The sky was very blue today, with fluffy white clouds, the winter sun surprisingly warm on my back.  I look across the water at the majestic windmills, ever turning, doing a synchronised dance above the waves.  The size and power diminished by distance, they stand tall and proud.  Renewable energy.  How fitting I thought, for this view, this sea, this bench and memories of my friend, well they do exactly the same thing.  They renew my energy.

I have always loved the sea, and as I head back home to work once more, I am reminded of how this water, these waves, this beach, well they have always been here.  Back over a hundred years ago when my Nina was born in sight of this same sea, it was all there, the waves predictably washing the sand twice a day.  I like to think of that, of her perhaps paddling, feeling the sand between her toes, and then I think of my Granddaughter, and how in time her children or Grandchild may also paddle in this sea.

Life goes on, and although we like to think we have all the answers, I expect the wisdom of the waves is that nothing is new, the world keeps turning.

Back home, windswept and breathless from climbing the hill, I am nonetheless feeling more able to get on with life. My energy is renewed, and I am counting my blessings.

Advent Day 14 – Sliding Doors

One benefit of this strange world we are living in has been the new ways of connecting with each other.
Two of our oldest friends live in England and prior to lockdown we saw each other maybe every few months. In March we spoke on zoom on a Sunday afternoon, and it was fun. We have done the same every Sunday since. It is now part of our week and something we look forward to.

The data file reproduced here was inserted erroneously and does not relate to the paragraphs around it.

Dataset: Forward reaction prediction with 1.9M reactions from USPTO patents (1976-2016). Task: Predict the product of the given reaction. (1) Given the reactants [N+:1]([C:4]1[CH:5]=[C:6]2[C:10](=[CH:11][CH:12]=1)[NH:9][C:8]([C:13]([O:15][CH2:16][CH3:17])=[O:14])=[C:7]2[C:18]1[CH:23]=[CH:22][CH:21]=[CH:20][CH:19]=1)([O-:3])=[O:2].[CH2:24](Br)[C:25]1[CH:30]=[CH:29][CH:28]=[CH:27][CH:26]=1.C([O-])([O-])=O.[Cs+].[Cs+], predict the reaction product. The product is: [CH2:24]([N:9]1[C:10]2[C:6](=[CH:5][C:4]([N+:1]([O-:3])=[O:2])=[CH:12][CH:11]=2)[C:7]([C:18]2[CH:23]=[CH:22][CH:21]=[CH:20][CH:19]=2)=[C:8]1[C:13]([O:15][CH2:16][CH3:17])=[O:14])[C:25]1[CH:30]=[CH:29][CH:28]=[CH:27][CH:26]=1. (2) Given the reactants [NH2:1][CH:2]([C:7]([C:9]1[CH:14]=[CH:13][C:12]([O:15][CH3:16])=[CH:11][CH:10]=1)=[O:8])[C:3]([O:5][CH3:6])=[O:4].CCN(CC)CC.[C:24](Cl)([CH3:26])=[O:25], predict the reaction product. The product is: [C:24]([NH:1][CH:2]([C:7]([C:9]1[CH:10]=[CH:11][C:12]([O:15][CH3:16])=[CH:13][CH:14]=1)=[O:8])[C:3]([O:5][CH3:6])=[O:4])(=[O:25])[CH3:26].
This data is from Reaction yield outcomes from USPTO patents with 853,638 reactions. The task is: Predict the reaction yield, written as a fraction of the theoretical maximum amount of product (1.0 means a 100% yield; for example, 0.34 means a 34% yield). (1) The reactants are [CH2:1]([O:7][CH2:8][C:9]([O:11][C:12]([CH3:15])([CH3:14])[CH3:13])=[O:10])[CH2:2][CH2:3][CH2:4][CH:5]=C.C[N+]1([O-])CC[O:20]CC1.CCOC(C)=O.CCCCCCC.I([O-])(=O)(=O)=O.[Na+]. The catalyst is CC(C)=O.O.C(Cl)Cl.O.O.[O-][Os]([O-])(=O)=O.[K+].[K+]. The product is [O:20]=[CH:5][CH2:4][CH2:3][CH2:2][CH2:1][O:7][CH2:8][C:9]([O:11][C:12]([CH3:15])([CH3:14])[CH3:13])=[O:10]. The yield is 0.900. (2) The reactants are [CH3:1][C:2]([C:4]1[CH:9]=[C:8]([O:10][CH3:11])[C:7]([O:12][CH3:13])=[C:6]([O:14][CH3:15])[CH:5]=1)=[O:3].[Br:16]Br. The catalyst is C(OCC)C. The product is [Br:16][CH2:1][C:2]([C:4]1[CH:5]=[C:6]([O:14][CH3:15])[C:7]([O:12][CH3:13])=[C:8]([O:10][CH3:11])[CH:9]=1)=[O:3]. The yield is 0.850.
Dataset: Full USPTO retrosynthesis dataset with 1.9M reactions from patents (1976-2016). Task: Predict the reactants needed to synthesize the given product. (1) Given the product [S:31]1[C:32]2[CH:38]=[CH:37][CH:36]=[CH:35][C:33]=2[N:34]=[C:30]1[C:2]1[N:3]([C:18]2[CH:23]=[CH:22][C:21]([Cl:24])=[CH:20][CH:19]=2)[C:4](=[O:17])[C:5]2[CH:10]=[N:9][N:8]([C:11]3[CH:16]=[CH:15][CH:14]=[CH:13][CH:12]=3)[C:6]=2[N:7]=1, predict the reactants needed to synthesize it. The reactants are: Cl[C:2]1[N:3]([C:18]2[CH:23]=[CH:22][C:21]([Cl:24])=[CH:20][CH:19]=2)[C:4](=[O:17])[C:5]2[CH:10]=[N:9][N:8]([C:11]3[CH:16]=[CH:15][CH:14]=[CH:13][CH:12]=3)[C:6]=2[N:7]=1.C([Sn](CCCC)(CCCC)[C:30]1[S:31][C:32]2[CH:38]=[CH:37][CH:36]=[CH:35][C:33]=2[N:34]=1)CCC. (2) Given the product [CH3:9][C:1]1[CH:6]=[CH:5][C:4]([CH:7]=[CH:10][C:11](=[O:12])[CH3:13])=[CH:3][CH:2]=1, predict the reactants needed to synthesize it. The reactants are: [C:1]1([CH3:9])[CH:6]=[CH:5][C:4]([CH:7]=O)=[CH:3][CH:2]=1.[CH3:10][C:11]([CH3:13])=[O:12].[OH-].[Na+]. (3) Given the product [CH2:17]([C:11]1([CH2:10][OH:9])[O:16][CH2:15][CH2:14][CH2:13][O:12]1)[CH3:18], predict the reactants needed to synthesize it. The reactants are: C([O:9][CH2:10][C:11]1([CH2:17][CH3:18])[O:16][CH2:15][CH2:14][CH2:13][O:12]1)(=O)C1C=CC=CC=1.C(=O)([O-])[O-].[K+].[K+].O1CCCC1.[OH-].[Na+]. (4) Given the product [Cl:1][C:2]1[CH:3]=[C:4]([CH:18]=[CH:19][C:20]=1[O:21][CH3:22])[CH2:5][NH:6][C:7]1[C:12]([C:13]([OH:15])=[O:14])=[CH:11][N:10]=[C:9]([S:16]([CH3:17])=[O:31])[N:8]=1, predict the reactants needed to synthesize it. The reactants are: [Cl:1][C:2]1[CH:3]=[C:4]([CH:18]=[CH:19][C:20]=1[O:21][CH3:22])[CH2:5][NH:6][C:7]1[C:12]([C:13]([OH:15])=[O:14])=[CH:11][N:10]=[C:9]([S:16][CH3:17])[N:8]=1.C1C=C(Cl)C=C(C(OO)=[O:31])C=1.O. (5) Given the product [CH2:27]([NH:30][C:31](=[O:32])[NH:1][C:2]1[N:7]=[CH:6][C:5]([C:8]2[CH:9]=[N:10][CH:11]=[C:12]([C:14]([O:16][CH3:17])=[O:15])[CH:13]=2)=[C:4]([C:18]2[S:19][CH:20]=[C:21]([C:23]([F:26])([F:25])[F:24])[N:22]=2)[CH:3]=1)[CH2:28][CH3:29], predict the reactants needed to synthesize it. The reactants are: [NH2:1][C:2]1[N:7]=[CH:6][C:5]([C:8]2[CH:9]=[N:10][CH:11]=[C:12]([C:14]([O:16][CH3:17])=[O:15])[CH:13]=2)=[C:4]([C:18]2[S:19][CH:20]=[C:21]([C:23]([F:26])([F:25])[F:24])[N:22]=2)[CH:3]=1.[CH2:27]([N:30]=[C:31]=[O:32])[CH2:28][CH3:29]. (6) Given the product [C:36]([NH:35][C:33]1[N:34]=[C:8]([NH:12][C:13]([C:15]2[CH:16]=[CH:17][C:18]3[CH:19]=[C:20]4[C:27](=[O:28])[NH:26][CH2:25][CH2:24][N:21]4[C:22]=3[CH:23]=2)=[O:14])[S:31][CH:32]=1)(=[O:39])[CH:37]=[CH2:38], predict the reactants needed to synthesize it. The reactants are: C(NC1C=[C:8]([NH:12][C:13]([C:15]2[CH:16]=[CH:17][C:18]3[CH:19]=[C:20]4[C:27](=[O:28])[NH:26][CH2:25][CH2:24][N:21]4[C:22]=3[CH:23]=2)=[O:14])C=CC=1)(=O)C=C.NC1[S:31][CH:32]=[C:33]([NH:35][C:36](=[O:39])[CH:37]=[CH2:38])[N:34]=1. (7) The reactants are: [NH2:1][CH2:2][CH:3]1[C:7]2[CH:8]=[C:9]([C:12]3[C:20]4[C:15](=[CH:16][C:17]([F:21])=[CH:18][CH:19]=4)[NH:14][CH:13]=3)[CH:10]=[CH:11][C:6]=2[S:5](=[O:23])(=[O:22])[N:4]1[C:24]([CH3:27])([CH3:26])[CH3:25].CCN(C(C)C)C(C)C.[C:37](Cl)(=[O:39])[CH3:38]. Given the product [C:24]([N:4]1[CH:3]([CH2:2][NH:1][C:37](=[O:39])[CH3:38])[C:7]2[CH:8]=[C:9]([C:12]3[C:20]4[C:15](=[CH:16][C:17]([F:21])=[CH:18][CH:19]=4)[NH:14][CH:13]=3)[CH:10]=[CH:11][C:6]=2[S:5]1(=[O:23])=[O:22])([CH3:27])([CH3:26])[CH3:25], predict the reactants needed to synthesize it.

They are the kindest men on the planet, and have helped me a lot during our almost thirty year friendship. Yet there is something different about us now, as the routine of sitting down to chat for an hour a week has changed things. We are closer than ever, and at a time when we have never been more separate.
Of course we look forward to getting together in real life, but I think we will remember this time fondly, because despite the distance friendship endures.

Advent Day 13 – Sliding Doors

We have had lots of change in recent years, moving house more often than is healthy, I have never felt settled.
Growing up I longed for change, to break out from the steady, safe and predictable life I saw in my family. I didn’t know then that it was that life, the one I was so disparaging about, well that life, and the safety it offered, enabled me able to leave, to try new places and to explore the world.
Looking back, my beginnings really set me up well for the incredible challenges ahead of me. Mum had drilled into her daughters that the world was theirs if they wanted it. Dad gave me my politics, my sense of fairness in the world and from our extended family I had a sense of belonging.
Almost twenty years in our last home town, and I thought it would be forever, but that was not to be. We have shaken ourselves down and decided to love wherever we live.
Today we are in house number five, this time in a beautiful bungalow in a special town which is populated by friendly folk. A walk to the shops involves stopping to say hello, over and over again, when strangers begin to be friends. We love being close to the beach and the countryside. I think we both want to stay here now, perhaps it is time to settle again.
I used to tell my kids that I would end my days with the sea in front and the mountains behind me. In my head this was always on a Greek Island, but to be honest North Wales does the job perfectly.

Advent Day 9 – Sliding Doors

in the juke box of life the tunes that we remember can connect us to people, places and times gone by. We remember the music from the big events, a love song, the first dance, and the song we play as we say goodbye for the last time.  Then there are the other tunes, those we don’t remember at all until we hear them again, and then we are suddenly singing, somehow knowing long, lost, lyrics.